black-headed gull

black-headed gull defined in 1930 year

black-headed gull - Black-headed Gull;
black-headed gull - Bill and feet red; head and upper part of the neck blackish brown; mantle grey; all the rest, white; the under parts tinged with pink. The black on the head is lost in winter. Length, sixteen inches.

The black-headed gull, if not the most abundant of its genus, is without doubt the most generally known, on account of its wide diffusion in the country, and of its habit of breeding in inland marshes. It remains throughout the year, most of the time frequenting the flat parts of the sea-coast, estuaries, and tidal rivers, where it is seen perpetually roaming up and down in search of the small fishes and crustaceans on which it feeds, and any dead animal matter cast up by the tide. In its winter dress it is almost impossible to tell this species from the common gull and kittiwake when they are seen together, as in size they are nearly alike, and the buoyant, leisurely flight and circling motions in the air are the same in all. But very early in spring the distinguishing mark and nuptial ornament of a black hood is assumed, after which there can be no mistake. And here I may remark that I differ from Howard Saunders when he says that, as the hood is not black, the bird should be called the brown-headed gull. Vernacular names of this kind are descriptive of the creatures as they appear to us when seen living in a state of nature; and at a distance of twenty or thirty yards, which is as close as a flying gull will come to a man, the hood certainly appears to be black.

In March the gulls withdraw to marshes and meres to breed. The breeding-place is usually in the neighbourhood of the sea, sometimes in an inland district. Year after year the same spot is resorted to, and it is known that some of the gulleries in this country have existed for centuries. One of the largest and best known in England is at Scoulton Mere, in Norfolk. Half a century ago 20,000 birds annually bred at this spot, but the colony has now diminished to less than half that number. A favourite site for the gullery is an island in a mere or swamp, and the nests are placed both on the ground and on clumps of rushes or tussocks of grass. Three or four eggs are laid, varying in ground-colour from olive- brown to pale green, blue, or salmon, blotched with black and dark brown. During the breeding season the birds seek their food over the surrounding country in marshes, meadow-lands, and fields that are being ploughed. Seebohm says: ' So easily do they adapt themselves to changed circumstances, that they have already become used to the steam-plough. It is a very pretty sight to watch a party of these little gulls, looking snow-white in the distance against the rich brown of the newly turned-up soil, paddling amongst the clumsy clods with dainty, red-webbed feet, and continually lifting their white wings to balance themselves on the rough ground, reminding one of a group of angels by Gustave Doré.' One suspects that Doré, being, like other artists, incapable of imagining the unimaginable, made use of gulls and such like as models for his angels.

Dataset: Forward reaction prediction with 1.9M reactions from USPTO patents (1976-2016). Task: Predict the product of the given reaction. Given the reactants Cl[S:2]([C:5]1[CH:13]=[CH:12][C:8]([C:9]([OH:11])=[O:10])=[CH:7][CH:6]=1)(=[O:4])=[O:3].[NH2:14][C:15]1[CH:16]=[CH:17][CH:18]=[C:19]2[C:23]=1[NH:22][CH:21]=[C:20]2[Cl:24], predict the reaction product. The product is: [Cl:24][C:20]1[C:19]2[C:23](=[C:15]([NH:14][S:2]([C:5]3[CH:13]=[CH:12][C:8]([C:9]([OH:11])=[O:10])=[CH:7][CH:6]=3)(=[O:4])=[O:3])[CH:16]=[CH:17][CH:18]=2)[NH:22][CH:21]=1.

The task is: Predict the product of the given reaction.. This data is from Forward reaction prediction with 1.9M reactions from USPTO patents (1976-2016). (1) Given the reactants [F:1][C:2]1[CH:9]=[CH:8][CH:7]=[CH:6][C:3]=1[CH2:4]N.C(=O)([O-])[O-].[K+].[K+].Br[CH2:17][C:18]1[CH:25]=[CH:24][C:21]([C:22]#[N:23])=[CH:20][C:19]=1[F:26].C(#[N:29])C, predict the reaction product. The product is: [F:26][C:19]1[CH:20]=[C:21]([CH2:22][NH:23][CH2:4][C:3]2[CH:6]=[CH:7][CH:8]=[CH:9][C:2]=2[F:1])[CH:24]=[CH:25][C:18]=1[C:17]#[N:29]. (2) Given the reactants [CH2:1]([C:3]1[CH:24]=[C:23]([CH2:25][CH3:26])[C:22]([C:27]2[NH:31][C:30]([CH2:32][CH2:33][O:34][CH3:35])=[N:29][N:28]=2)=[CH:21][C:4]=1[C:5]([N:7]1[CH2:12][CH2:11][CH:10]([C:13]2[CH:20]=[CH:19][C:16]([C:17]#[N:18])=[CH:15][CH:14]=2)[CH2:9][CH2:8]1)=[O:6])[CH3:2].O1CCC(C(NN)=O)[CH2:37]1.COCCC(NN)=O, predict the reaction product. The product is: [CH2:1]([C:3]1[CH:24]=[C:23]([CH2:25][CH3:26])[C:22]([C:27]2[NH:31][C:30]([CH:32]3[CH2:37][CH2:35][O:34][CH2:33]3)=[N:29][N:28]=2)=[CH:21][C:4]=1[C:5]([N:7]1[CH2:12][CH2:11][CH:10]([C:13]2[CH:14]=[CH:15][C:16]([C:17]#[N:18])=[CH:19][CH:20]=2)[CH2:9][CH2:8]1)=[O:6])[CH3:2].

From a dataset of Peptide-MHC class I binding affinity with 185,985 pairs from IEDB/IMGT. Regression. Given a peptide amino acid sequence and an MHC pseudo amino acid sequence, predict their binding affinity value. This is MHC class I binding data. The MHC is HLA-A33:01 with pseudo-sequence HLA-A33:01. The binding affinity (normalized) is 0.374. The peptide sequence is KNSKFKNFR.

This gull, like most of the Laridae, is a vociferous bird, and his notes - short and rapid, like excited exclamations, or drawn out, guttural in tone, and inflected in various ways - often sound like laughter; hence the name of laughing gull, sometimes given to this species, and the specific name of ridibundus. To my ear it is like the guttural and extravagant laughter of the negro, rather than that of the white man.

Besides the six species described, there are six others, belonging to the sub-family Larinae (true gulls), which figure in the books as British species. One of these (the second on the list) is perhaps a regular visitor.

Ivory gull (Pagophila eburnea). - A circumpolar species; occasionally straggles to the British coasts.

Glaucous gull (Larus glaucus). - Circumpolar in its range; a winter visitor to the northern parts of the United Kingdom.

Iceland gull (L. leucopterus). - A rare winter visitor (to the north) from the arctic regions.

Great black-headed gull (L. iclithyaëtus). - A single specimen of this southern species was obtained many years ago in this country.

Little gull (L. minutu8). - An irregular visitor from continental Europe.

Sabine's gull (Xema sabiniî). - A rare straggler from North Amorica.

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